It felt really, really good to rock my baby/big girl to sleep last Sunday while chatting with her grandma and great-aunt Mimi.

Moments earlier, she was bringing me my boots, shoving them against my shins and insisting I put them on — the signal for “let’s go, Mumma, I’ve had enough and I’d like to go where I can catch a nap (i.e. the car).” But I was only back home for a couple days and wanted to catch up, so I asked her to sit with me in grandma’s rocking chair instead.

I’m not the nap giver. Dad is the nap giver. He’s home during the day, and together they’ve mastered the early afternoon nap routine. I’m the night-night parent because I take the evening shifts. Bedtime is our thing, so asking Olivia to take a nap for me is something I approach with an “I’ll take what I can get” attitude.

But last Sunday when I asked her to stay at grandma’s just a little while longer, she konked out on my shoulder, all warm, soft and cuddly, and I felt like a gold medalist. I made a nap happen!

It’s one of my parenting insecurities, so to speak, and I’m sure most people have one or two. I worry about the fact that I can’t get her to nap, imagining it’s a reflection of my choices as a parent. I choose to work, but if I didn’t, I bet she’d take a nap for me and I bet there’s a lot of other things that would be different if we spent more time together. In fact, I constantly worry about the implications of my choice to work — a symptom of privilege, I’m aware, because many people can’t frame the dilemma as a “choice.”

I asked my husband what he worries about as a parent. His answer was simple, but telling.

“I worry if I’m teaching her enough,” he says. “I want her to be smart.”

He’s actually a brilliant teacher, and incredibly smart in his own right. He has shown her how to swipe a touch screen and taught her the names of her body parts. He’s also a huge proponent of the Petting Cats Gently Movement. I can see he’s a successful teacher, even if it is his biggest parenting insecurity.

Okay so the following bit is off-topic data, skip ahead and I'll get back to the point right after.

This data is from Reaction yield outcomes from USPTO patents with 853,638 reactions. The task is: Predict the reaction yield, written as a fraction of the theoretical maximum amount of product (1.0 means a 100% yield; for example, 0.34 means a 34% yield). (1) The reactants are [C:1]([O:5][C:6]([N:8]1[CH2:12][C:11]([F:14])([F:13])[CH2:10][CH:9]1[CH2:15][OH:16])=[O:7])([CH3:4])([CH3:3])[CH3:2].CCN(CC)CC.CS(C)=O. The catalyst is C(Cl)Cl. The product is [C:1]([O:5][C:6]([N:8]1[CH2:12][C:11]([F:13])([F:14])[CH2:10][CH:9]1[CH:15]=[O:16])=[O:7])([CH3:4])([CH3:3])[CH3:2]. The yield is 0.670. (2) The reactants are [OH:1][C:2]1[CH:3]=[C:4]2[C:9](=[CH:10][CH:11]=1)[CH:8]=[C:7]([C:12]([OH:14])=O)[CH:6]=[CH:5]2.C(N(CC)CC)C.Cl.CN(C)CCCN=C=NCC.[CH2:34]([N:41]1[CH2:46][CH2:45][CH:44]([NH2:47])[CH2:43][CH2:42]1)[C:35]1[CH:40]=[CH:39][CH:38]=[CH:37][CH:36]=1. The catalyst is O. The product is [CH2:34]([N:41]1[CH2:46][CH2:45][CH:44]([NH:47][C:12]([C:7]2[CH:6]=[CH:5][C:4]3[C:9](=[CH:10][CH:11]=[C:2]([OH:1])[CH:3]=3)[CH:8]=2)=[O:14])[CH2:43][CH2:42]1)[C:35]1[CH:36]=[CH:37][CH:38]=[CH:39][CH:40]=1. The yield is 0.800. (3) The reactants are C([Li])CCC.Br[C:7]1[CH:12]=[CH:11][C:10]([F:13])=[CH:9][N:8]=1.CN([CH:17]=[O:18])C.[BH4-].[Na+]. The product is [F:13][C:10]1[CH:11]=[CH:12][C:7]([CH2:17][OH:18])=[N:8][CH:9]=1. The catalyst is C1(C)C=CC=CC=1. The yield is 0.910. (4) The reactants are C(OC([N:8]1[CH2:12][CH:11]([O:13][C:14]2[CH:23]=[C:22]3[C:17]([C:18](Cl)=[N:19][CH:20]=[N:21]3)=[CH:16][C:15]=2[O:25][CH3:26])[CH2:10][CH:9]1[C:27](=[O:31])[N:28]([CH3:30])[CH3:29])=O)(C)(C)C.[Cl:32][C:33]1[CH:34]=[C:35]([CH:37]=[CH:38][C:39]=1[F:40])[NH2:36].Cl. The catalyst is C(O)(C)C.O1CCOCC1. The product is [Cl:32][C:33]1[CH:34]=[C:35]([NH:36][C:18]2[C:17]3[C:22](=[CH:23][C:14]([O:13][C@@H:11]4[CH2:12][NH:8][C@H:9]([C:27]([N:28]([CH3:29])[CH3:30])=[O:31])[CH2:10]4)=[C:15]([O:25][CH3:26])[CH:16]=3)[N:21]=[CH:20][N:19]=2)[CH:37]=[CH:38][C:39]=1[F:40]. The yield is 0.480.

But if I can easily brush off his worries as nonsense, why can’t I recognize my own worries and insecurities in a similar way?

My friend Alex, who’s a few years younger and about to graduate from Ferris, is either very good at puffing up my self-esteem or crushing my ego, depending on the day. She was hard at work with the former one night when she texted me about “redefining motherhood” for her by pulling off the working mom thing. It feels self-congratulatory to even retype the sentiment here, but I’m starting to think we could all benefit from a little self-congratulation at the end of every day.

Is this too new age-y? Am I treading on the grounds of self-actualization and self-love here? Yeah, probably. But for all the struggles and challenges of parenting — whether you’re working in or out of the home, whether you’re the nap giver or the bedtime parent — we deserve praise for pulling it off. Kinda like a piece of dark chocolate after a good workout. (We all eat chocolate after working out, right?)

And to that end, take a moment or two to commend another parent in your peer network, even if it’s your spouse. Tell them they’re doing a good job, even or especially in a moment of chaos. Sometimes we need a little reminder — maybe unspoken in the form of a child’s peaceful nap, or some verbal acknowledgment from a friend — that we’re doing a good job in our roles as parents.